The Maryland Department of Natural Resources (DNR) announced the results of the 2022 Baywide Blue Crab Winter Dredge Survey, a cooperative effort with the Virginia Institute of Marine Science (VIMS), which annually estimates the number of blue crabs in the Chesapeake Bay.
The total abundance of blue crab in the Chesapeake Bay in 2022 was 227 million crabs, the lowest abundance observed since the survey began in 1990. The number of juvenile crabs in 2022 was 101 million crabs, a slight increase from 86 million juvenile crabs in 2021, but the third consecutive year of below average recruitment.
Blue crab reproduction is naturally variable and it is difficult to identify a singular reason for the recent period of low juvenile abundance. Larval blue crabs develop in ocean waters over the continental shelf and many factors can influence recruitment success such as oceanic conditions, available nursery habitat, predation, and other environmental conditions. Given the recent shift, the Chesapeake Bay Stock Assessment Committee is planning a workshop for fall 2022 to explore potential recruitment drivers.
Despite low abundance, the number of spawning age female crabs has been above the management threshold of 72.5 million crabs for eight consecutive years and at a level capable of producing a strong year class. The spawning age female abundance decreased from 158 million crabs in 2021 to 97 million crabs in 2022. Additionally, the results showed there were 28 million adult male crabs, which is the lowest adult male abundance on record.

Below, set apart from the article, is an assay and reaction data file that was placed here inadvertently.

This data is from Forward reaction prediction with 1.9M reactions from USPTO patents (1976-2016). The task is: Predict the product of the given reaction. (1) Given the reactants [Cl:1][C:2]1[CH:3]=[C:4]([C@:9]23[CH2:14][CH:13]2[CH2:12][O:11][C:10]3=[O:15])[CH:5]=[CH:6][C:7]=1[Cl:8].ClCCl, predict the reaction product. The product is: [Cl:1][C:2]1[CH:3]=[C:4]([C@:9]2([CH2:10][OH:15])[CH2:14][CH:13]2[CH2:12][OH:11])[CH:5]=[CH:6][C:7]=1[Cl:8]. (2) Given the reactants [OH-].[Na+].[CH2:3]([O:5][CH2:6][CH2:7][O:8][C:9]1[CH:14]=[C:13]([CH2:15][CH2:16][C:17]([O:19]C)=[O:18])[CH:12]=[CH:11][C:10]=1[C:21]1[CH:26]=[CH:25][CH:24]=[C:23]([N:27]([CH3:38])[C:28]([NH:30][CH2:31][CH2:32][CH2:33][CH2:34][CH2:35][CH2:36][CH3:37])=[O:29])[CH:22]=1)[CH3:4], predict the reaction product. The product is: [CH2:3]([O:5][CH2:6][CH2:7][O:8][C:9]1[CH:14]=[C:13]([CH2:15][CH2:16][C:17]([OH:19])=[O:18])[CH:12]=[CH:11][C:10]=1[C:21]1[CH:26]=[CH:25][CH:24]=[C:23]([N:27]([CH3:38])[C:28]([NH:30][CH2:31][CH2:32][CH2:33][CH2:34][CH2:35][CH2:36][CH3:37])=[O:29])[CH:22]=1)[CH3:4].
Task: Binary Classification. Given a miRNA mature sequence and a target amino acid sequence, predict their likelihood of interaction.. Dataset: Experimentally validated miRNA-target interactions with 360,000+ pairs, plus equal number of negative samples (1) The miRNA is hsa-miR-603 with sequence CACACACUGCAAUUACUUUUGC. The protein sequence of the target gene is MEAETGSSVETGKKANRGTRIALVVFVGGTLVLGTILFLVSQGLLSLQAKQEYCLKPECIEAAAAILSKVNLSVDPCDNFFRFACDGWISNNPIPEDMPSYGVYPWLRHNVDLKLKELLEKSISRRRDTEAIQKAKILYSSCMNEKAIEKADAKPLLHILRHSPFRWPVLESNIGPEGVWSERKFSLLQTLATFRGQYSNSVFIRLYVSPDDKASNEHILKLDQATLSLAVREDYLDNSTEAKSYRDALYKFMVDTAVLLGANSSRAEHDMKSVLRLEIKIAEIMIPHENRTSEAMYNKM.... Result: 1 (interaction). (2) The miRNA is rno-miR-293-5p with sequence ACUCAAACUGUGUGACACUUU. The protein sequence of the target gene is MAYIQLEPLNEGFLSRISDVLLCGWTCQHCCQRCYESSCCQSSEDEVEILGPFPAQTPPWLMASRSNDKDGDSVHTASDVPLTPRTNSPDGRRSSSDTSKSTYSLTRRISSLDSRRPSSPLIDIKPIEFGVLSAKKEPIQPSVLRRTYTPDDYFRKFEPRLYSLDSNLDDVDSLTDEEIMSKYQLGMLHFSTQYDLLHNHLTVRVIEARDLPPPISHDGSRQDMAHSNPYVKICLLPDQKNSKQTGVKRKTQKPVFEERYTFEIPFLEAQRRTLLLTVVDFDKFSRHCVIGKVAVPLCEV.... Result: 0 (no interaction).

The Chesapeake Bay jurisdictions have maintained harvest of blue crabs at safe levels set forth in the last benchmark stock assessment since 2008. Despite meeting these management objectives, adult blue crab abundance has steadily declined. DNR will be working with partners in Virginia and the Potomac River Fisheries Commission on a coordinated approach to set management measures for the 2022 crabbing season that address the conservation needs of the resource.
Yeah, I know; three bad years in a row could easily be due to chance. But maybe it reflects changing climate, or the Atlantic Multi-decadal Oscillation. To continue to regulate crabs as usual would be the usual mistake.